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In Person, Online or Hybrid: The Benefits of 529 Plans to Pay for College

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In Person, Online or Hybrid: The Benefits of 529 Plans to Pay for College

We’ve all seen the headlines:

“Cancellations, Opt-Outs, and Virus Cases Put Heat on College Football” (The New York Times)

“5 Ways COVID-19 Will Change Higher Education Forever – and How Colleges Can Adapt” (USA Today)

“On Campus But Under Lockdown — a Day in the Life of a College Student During Covid-19” (CNBC)

COVID-19 is transforming the college experience – from the classroom to the sports field to socializing.  In a recent article The Chronicle of Higher Education explored the eight types of reopening that colleges and universities are considering in light of ongoing risks due to COVID-19:

  • hybrid
  • fully in person
  • fully online, no students on campus
  • fully online, at least some students allowed on campus
  • primarily online, some courses in person
  • primarily in person, some courses online
  • to be determined
  • other

However, while questions remain about what the college experience will look like in 2020, one thing hasn’t changed: you will still have to pay for it, and according to US News and World Report, the average cost of college tuition and fees last year was between ~ $10,000 - $37,000/year.

While some people are able to fund college costs directly from cash flow, many rely on a combination of student loans (federal or private), gifts, and savings strategies including college savings plans such as 529s or Coverdell Education Savings Accounts. 

When it comes to putting money aside for a child's future education, 529 saving plans are one of the most effective savings vehicles.   The primary benefits are tax-deferred growth (just like an IRA), tax-free withdrawals for qualifying education expenses, and depending on what state you live in, contributions to that state’s plan may be tax deductible.  Additional benefits include anyone can own and contribute to a 529 savings plan, the funds can be self-managed, and many 529 plans offer age-based portfolios which provide for more conservative investments as your child gets older and is closer to attending college. 

One noteworthy feature of 529 accounts is how they are titled.   Similar to UGMA/UTMA accounts, 529s are set up as a beneficiary arrangement which means the money is never titled in the minor’s name but is to be used for their benefit. This way the owner, usually parent or grandparent, maintains control of the money.  The 529 plan account owner may change the beneficiary to a qualifying family member of the current beneficiary at any time without tax consequence.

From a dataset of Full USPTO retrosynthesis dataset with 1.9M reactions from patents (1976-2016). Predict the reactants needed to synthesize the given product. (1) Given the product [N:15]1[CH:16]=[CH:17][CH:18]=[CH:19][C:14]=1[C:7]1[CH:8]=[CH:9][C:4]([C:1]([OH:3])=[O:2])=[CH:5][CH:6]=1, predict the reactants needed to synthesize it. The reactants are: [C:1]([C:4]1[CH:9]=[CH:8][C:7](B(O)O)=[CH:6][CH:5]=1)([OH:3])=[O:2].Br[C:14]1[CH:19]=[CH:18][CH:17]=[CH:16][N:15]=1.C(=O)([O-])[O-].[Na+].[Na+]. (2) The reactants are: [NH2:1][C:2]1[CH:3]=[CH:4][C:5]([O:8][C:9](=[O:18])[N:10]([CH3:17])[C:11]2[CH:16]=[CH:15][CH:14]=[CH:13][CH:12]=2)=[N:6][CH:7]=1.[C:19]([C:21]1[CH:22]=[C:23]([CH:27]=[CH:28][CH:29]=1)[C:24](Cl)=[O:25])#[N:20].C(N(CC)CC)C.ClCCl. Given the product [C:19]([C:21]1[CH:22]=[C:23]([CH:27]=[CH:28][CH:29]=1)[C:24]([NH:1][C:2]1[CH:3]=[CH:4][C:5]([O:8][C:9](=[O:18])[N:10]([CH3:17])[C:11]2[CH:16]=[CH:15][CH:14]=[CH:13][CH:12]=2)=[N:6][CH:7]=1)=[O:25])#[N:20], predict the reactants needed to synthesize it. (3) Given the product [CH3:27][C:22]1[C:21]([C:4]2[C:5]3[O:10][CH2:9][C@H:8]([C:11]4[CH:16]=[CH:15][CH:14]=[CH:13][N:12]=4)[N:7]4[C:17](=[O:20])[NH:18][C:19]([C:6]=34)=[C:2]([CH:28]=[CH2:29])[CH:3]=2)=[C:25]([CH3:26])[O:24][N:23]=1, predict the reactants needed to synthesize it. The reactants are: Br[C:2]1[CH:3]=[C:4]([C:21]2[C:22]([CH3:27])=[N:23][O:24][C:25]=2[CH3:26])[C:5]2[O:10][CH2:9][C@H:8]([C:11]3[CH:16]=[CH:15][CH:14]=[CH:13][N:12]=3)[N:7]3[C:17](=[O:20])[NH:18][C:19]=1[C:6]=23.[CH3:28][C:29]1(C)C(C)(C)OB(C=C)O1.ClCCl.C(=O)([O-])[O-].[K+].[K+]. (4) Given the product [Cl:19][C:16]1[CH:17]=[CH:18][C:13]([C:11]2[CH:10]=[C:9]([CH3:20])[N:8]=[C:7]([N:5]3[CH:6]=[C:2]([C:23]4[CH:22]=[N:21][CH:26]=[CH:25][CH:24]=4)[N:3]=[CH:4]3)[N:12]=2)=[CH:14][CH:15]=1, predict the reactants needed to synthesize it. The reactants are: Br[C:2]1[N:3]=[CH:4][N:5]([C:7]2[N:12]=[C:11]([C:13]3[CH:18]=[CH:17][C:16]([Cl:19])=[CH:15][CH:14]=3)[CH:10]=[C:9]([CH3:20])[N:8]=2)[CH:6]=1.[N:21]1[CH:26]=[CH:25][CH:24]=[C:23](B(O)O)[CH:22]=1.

Common questions we are often asked when it comes to 529s:

Q: Do I have to use the funds in the same state as my plan?

A: No – you may use the funds for any qualified higher educational institution in any state. In addition, funds can be used at over 100 foreign colleges which qualify for federal student aid.

Q: How much can I contribute?

A: The IRS limits tax-free "gifts" to the beneficiary child at $15,000 per year per person (so two parents could make a combined tax-free gift of $30,000). The rules also let you front-load a child's 529 plan account with five years of gifts by making a $75,000 deposit at once and no new contributions for the next five years.  Every state has a maximum overall contribution ranging from $235,000 (MS, GA) all the way to $529,000 (CA). 

Q: Can I use my funds for K – 12 expenses? 

A: Yes - for post-secondary education costs, allowable K-12 expenses are limited to $10,000 per beneficiary per year.

Q: Can I use funds in a 529 plan to pay off student loans?

A: Yes – as part of the SECURE Act, which was passed at the end of 2019, you can use up to $10,000 per beneficiary to repay student loans.  The SECURE Act also expanded the definition of qualified educational expenses to include costs associated with apprenticeships.

Q: My parents want to start a 529 plan for our children – but we already have one. Can they still set one up?

A: Yes – a person can be listed as a designated beneficiary on multiple 529 plans as long as contributions don’t exceed the aggregate limit for that state’s plan.  As an example, if you have a 529 for your daughter in Georgia, and your parents want to open another Georgia 529 for her, the total amount of contributions to those two accounts could not exceed the state limit of $235,000. However, if your parents chose to open a 529 in a different state – South Carolina for example – contributions to the Georgia plan could not exceed $235,000 and contributions to the South Carolina plan could not exceed $520,000.

Conclusion

As always, your DHGWA Financial Advisor is available to help you determine what is the best way to pay for school.  Our Strategic Life Planning process, which includes working with your CPA and other financial professionals, will help solve the mystery of paying for higher education.


The information in this article should not be considered investment advice to you, nor an offer to buy or sell any securities or financial instruments. The services, or investment strategies mentioned above may not be available to, or suitable, for you. Consult a financial advisor or tax professional before implementing any investment, tax or other strategy mentioned herein. The information herein is believed accurate as of the time it is presented, and it may become inaccurate or outdated with the passage of time. Past performance does not guarantee future performance. All investments may lose money.